Ignorance of math can even be a source of a perverse sort of pride-- the bit of the blog post that reminded me of this is a call-back to an earlier post in which he relates his troubles with math, and how he exploited a loophole in his college rules to graduate without passing algebra. To me that anecdote reads as more proud than shameful-- less "I'm not good at math" and more "I'm clever enough to circumvent the rules."
It's not entirely without shame, of course. In the paragraph immediately after the algebra anecdote, the author gets a little defensive:
Or is it worth considering that perhaps not everyone can "do" algebra, trig or calculus? Is it worth considering that perhaps there are even some smart people who aren't great at math and/or science?... [A]re we to force every peg, round or square, into that hole at the expense of forcing students, who may be gifted in other equally important subjects, to drop out after a long series of demoralizing failures?
This is the exact same chippiness I hear from physics majors who are annoyed at having to take liberal arts classes in order to graduate. The only difference is that students seeking to avoid math or science classes can expect to get a sympathetic hearing from much of the academy, where the grousing of physics majors is written off as whining by nerds who badly need to expand their narrow minds.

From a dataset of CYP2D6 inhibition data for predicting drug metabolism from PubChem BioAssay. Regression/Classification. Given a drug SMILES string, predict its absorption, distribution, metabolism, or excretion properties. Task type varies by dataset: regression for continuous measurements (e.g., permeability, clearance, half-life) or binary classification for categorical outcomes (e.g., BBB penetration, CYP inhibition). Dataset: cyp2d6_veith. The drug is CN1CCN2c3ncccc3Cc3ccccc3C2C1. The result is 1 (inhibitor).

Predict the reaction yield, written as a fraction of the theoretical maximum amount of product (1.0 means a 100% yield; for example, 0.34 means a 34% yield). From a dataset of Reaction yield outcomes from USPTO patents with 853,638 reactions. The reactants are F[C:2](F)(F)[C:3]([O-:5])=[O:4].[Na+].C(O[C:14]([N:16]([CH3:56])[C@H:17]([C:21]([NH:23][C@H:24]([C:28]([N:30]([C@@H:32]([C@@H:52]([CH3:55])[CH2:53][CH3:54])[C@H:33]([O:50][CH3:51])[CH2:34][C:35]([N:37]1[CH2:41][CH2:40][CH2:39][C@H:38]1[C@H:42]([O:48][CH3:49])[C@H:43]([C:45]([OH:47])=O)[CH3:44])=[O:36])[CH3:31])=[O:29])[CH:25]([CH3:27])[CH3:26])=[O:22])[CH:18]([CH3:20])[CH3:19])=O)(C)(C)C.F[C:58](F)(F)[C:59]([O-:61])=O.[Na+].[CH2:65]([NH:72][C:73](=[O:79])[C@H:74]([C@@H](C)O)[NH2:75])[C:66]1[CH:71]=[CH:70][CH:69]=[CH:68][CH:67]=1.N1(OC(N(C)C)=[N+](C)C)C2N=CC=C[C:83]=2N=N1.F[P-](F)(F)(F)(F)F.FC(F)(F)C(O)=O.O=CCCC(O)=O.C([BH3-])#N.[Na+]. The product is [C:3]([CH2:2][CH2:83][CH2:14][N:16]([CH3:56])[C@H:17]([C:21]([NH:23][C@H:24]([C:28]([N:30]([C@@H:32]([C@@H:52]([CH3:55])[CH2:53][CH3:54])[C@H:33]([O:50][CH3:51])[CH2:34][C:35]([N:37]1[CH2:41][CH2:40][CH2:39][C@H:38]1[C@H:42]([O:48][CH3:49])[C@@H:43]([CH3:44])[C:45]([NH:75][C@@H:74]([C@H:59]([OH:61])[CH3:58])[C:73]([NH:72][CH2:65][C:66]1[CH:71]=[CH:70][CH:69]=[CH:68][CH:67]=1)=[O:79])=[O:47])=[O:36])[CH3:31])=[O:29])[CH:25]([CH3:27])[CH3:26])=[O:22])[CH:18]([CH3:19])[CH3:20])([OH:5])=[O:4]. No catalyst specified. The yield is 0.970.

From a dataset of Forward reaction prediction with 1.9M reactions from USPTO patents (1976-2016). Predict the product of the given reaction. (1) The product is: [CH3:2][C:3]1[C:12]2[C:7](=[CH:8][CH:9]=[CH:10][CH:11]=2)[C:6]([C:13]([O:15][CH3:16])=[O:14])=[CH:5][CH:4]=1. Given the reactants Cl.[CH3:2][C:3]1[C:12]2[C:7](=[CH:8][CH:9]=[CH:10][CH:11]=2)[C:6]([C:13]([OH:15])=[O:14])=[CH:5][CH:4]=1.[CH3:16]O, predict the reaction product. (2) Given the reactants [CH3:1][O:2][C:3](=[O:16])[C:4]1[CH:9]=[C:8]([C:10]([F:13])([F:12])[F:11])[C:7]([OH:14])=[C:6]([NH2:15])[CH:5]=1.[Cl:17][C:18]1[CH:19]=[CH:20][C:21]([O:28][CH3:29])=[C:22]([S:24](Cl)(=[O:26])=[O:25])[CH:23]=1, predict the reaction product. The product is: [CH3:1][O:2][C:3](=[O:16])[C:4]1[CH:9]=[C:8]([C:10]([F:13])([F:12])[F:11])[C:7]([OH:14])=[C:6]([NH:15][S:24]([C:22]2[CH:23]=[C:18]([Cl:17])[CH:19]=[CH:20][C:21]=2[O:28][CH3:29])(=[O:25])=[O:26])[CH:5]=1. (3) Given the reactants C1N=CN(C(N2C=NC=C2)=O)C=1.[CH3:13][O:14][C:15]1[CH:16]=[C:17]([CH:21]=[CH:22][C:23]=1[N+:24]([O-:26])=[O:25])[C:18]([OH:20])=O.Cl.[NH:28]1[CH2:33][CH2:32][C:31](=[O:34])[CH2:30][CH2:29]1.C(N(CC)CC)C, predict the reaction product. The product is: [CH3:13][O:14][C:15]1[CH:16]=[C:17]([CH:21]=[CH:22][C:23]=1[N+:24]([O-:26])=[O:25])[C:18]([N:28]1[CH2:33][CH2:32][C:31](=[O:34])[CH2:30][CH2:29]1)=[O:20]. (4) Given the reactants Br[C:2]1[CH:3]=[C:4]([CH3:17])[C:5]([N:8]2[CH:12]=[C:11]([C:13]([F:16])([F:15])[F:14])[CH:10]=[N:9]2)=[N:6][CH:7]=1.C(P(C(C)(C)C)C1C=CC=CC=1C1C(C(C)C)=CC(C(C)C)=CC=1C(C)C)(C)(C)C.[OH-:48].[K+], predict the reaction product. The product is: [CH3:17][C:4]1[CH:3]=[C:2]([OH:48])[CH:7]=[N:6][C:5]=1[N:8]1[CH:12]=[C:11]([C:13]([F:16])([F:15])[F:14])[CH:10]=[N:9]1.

In fairness, it’s worth noting that some academics are against mandatory liberal arts instruction for science majors, and so are consistent in allowing the educated to avoid some subjects. But the avoidance of math and science is a common and accepted part of many core curricula, and this attitude gets my back up.
I'm not exaggerating when I say that I think the lack of respect for math and science is one of the largest unacknowledged problems in today's society. And it starts in the academy -- somehow, we have moved to a place where people can consider themselves educated while remaining ignorant of remarkably basic facts of math and science. If I admit an ignorance of art or music, I get sideways looks, but if I argue for taking a stronger line on math and science requirements, I'm being unreasonable. The arts are essential, but Math Is Hard, and I just need to accept that not everybody can handle it.